The Mbagara Cooperative Society in Kakamega, Kenya, is a farmer cooperative that provides jobs, socially empowers women, and finds solutions to the pressing issues of its members. The cooperative’s results serve as a testament to the power of continuous learning and the importance of incorporating feedback into development approaches.
Mbagara was established in 1975 and initially focused on aggregating maize and milk. Over time, they expanded their activities to include cereal, short-term storage, and finding favourable markets for their produce. They have also been offering valuable services to smallholder farmers, allowing access to farm inputs on credit and in instalments.
It has, however, not always been an upward journey for Mbagara. In 1984, the cooperative collapsed due to poor management and the absence of a sustainability plan. Critics primarily attributed the mismanagement to the dominance of elderly men in leadership roles.
New lease of life
Many years later, in 2018, the Kenya Cereals Enhancement Programme gave the cooperative a new lease of life and since then, Mbagara has made remarkable progress.
“We discovered that farmers could not get proper value for their products because middlemen would exploit them”, explains Felix Wanjala, Vice-Secretary of Mbagara. “If you sell your products collectively, you have bargaining power.”
Through Cordaid’s Strengthening Agricultural Resilience Through Learning and Innovation (STARLIT) project, members of the Mbagara followed a training course called the Agribusiness Leadership Programme (ALP).
An initial assessment before the start of the training turned out to be an eye-opener for the cooperative’s management team. The assessment revealed crucial gaps and inspired the involvement of youth and women in their leadership structure.
“In the training, we discovered that it is not enough to have youth and women only as our members, they also need to be at the table.”
The cooperative started taking proactive steps to foster inclusion, specifically focusing on encouraging youth and women to take up leadership roles and actively participate in decision-making processes. By doing this, the Mbagara is ensuring its own sustainable future.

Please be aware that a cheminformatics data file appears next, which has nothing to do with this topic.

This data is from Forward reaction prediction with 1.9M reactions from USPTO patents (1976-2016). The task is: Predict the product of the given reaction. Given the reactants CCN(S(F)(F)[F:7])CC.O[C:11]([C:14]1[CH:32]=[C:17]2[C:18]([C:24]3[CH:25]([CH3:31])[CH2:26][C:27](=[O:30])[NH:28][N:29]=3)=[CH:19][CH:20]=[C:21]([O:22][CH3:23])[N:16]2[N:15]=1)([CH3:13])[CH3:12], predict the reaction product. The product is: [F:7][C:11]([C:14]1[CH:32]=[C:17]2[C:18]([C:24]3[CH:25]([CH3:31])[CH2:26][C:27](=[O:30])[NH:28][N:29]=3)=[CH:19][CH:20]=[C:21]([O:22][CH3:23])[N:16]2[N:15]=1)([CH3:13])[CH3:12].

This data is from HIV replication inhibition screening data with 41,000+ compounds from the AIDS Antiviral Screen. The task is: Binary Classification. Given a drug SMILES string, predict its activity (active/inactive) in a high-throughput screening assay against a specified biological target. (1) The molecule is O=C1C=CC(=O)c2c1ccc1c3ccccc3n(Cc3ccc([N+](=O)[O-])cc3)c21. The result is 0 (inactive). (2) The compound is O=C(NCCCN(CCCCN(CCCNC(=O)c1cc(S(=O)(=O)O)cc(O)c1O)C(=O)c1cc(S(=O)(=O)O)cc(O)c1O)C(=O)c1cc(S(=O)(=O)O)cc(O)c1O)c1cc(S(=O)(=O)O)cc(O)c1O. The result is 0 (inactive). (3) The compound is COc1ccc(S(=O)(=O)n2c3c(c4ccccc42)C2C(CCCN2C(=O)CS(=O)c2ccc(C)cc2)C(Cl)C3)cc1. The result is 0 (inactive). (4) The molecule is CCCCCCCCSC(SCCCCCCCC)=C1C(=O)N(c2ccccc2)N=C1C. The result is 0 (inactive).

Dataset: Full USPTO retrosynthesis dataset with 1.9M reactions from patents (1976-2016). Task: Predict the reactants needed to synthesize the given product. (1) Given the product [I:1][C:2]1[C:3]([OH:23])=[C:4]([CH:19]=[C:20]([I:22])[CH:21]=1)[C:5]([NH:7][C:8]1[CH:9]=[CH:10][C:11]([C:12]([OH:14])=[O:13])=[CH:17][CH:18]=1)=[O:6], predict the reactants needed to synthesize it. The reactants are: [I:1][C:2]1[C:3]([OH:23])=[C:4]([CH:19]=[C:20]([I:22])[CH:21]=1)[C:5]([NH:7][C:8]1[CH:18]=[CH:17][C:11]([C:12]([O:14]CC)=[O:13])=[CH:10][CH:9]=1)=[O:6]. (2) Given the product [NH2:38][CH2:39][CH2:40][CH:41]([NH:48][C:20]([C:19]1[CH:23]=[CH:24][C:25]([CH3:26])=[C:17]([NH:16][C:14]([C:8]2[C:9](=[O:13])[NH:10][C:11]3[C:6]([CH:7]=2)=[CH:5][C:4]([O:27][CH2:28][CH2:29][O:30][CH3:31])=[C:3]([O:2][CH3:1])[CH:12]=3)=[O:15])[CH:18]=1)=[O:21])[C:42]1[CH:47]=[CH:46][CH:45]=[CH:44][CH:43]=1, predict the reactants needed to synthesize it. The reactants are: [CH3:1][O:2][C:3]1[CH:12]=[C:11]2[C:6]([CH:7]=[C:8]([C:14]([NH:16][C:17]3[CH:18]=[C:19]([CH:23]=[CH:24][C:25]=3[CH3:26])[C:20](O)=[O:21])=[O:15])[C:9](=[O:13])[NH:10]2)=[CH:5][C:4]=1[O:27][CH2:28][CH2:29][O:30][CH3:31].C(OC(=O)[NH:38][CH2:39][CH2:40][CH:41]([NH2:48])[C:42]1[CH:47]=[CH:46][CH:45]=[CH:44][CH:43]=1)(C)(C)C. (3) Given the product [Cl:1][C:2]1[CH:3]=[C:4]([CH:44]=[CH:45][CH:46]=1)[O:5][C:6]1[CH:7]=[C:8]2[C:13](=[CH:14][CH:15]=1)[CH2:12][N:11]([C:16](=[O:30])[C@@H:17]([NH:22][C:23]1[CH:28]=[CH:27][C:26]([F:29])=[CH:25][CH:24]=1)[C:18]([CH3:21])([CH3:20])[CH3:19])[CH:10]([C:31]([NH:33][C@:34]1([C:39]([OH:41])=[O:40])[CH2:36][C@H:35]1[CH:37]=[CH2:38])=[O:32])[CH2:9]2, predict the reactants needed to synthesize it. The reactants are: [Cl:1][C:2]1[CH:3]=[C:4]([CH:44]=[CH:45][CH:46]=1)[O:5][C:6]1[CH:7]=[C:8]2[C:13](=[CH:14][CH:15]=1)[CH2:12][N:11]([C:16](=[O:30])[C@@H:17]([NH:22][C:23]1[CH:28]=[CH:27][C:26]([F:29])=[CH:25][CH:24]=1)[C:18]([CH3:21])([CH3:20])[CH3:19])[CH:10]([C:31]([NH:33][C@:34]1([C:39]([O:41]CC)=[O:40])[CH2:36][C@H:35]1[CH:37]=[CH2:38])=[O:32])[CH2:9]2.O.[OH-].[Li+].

“We focused on learning about the gaps that led to the collapse of the cooperative”, says Felix Wanjala. “In the training, we discovered that it is not enough to have youth and women only as our members, they also need to be at the table. They actually make up the majority of our members.”
Currently, Mbagara has nearly 2,500 members drawn from over 70 groups and 7 community-based organisations. Their leadership structure comprises a management committee of 6 men and 3 women, including 4 young people.
The STARLIT project was implemented by Cordaid in Kenya and Rwanda targeting maize farmers in Kakamega County and Kayonza District.
International Fund for Agricultural Development
The project was funded by the International Fund for Agricultural Development (IFAD) South-South Cooperation for a period of 18 months (January 2022 – June 2023). STARLIT aligns with the China-IFAD South-South Cooperation Facility by supporting rural productivity, access to markets, increased income and food security and promoting South-South learning.
The Agribusiness Leadership Programme (ALP) is a curriculum of the International Finance Corporation (IFC), which is a member of the World Bank. The curriculum was a key component of the STARLIT project in Kenya.
Notably, the ALP curriculum is one of the standard tools available in the Agribusiness Market Ecosystems Alliance (AMEA) toolbox. Cordaid is the host and network facilitator of the AMEA Kenya local network, comprising 11 organisations.